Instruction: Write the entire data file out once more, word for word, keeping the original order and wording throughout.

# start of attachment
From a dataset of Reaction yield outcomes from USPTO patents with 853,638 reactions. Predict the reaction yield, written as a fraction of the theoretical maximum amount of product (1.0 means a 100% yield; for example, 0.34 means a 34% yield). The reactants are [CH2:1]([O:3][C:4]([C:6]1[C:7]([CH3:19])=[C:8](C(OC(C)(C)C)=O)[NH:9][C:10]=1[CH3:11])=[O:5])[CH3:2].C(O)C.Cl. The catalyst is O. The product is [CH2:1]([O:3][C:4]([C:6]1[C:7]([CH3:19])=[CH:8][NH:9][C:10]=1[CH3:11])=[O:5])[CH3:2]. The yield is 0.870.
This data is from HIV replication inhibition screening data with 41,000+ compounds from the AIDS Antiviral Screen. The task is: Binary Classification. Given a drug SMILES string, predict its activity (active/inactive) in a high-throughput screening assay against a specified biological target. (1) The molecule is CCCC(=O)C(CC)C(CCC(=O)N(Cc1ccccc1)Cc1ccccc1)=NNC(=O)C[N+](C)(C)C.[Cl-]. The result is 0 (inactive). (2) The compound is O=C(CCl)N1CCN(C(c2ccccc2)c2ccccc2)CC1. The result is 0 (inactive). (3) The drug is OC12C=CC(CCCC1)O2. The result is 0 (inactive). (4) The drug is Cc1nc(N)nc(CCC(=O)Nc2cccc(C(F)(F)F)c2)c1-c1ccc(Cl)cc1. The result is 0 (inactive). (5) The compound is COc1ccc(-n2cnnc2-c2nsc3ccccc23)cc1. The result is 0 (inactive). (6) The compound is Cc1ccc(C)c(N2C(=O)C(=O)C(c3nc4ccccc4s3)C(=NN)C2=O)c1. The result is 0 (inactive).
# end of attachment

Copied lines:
From a dataset of Reaction yield outcomes from USPTO patents with 853,638 reactions. Predict the reaction yield, written as a fraction of the theoretical maximum amount of product (1.0 means a 100% yield; for example, 0.34 means a 34% yield). The reactants are [CH2:1]([O:3][C:4]([C:6]1[C:7]([CH3:19])=[C:8](C(OC(C)(C)C)=O)[NH:9][C:10]=1[CH3:11])=[O:5])[CH3:2].C(O)C.Cl. The catalyst is O. The product is [CH2:1]([O:3][C:4]([C:6]1[C:7]([CH3:19])=[CH:8][NH:9][C:10]=1[CH3:11])=[O:5])[CH3:2]. The yield is 0.870.
This data is from HIV replication inhibition screening data with 41,000+ compounds from the AIDS Antiviral Screen. The task is: Binary Classification. Given a drug SMILES string, predict its activity (active/inactive) in a high-throughput screening assay against a specified biological target. (1) The molecule is CCCC(=O)C(CC)C(CCC(=O)N(Cc1ccccc1)Cc1ccccc1)=NNC(=O)C[N+](C)(C)C.[Cl-]. The result is 0 (inactive). (2) The compound is O=C(CCl)N1CCN(C(c2ccccc2)c2ccccc2)CC1. The result is 0 (inactive). (3) The drug is OC12C=CC(CCCC1)O2. The result is 0 (inactive). (4) The drug is Cc1nc(N)nc(CCC(=O)Nc2cccc(C(F)(F)F)c2)c1-c1ccc(Cl)cc1. The result is 0 (inactive). (5) The compound is COc1ccc(-n2cnnc2-c2nsc3ccccc23)cc1. The result is 0 (inactive). (6) The compound is Cc1ccc(C)c(N2C(=O)C(=O)C(c3nc4ccccc4s3)C(=NN)C2=O)c1. The result is 0 (inactive).